You folks have to be kidding me. The theme of the March, 2013 conference is “Born Again?!” Back in the 1970’s-1980’s I was an active member of a large, flagship PC(USA) church. The term “born again” was getting a lot of play in mainstream media because Jimmy Carter running for president in 1976 declared quite openly, “I am a born again Christian.” A few months before that Charles Colson, one of the most notorious of the Watergate criminals, declared that he was “born again.” Back then I was doing what Presbyterians do, I was sitting in a committee meeting (!) and one of the pillars of that huge, prominent PC(USA) church interrupted the meeting, didn’t have anything to do with the subject being discussed in the meeting, and he declared quite vehemently, “I don’t know what all this born again nonsense is all about, I was born a Christian.” So I doubt that all you NEXT Presbyterians have the faintest idea what born again is.

    • Jessica Tate
      Jessica Tate says:

      Jim, here’s a little bit more about what we’re thinking in terms of the theme: Born Again.
      NEXT Church has been engaging an important conversation within the church asking the question: What’s next? Within that simple two word question, we have also been asking God, ourselves, and each other many more questions like: “What’s next for our denomination?” “What’s next for my congregation?” “Is what’s next better than what’s now or what was?” “Does what happens next include me?”

      There is no doubt that we are facing a crisis in the PCUSA, but more specifically, an identity crisis. As church leaders, we have exhausted our time, energy and hopes on diagnoses and prescriptions and forgetting who we are we and what we have been called to be.

      In John 3:4, Nicodemus asks Jesus, “How can anyone be born after having grown old? Can one enter a second time into the mother’s womb and be born?”

      As we strive to answer the question of “what’s next?”, we must first remember why we are even here to begin with. We have spent too much time being scared of what we don’t know rather than claiming and proclaiming what we do know: 1) The Gospel, 2) Our call to spread the Gospel.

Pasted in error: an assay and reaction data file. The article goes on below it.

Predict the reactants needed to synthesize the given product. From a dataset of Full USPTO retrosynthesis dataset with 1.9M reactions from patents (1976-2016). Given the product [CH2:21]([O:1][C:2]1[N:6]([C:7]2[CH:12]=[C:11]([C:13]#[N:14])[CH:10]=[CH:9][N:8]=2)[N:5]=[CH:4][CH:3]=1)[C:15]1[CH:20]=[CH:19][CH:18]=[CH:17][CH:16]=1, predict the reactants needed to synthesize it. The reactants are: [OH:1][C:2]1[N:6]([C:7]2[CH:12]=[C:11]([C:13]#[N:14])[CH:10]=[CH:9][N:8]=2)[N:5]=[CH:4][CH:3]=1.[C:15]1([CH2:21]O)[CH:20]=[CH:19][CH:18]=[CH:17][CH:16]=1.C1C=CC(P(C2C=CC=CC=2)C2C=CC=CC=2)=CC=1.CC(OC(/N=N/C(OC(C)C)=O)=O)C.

As Jesus said, “What is born of the flesh is flesh, and what is born of the Spirit is spirit.” So for the 2013 Conference, we will focus on what was born from the Spirit. We want to reclaim our calls to ministry. We want to lift up the magnitude of the message versus the shortcomings of the institution. And it’s not that those things don’t matter, but we have to go back to the beginning with what the Spirit has done and is doing before we can even surmise what the Spirit will do. As Jesus says, we have to be born again.

  2. Mark Diehl
    Mark Diehl says:

    Jessica, thanks for a straight-forward clarification to the question asked. Your response was articulate, winsome, informative, non-pejorative ~ all of which reflects the counter-cultural embrace of Jesus Christ and his Gospel so needed in our world (and in the church) today.

    May I suggest that “next church” take your response and place it somewhere prominent that explains both this conference in Charlotte and the movement itself?

    • Jessica Tate
      Jessica Tate says:

      Thank Mark! We’ll probably take that response and post it in our next round of publicity! Hope to see you in Charlotte.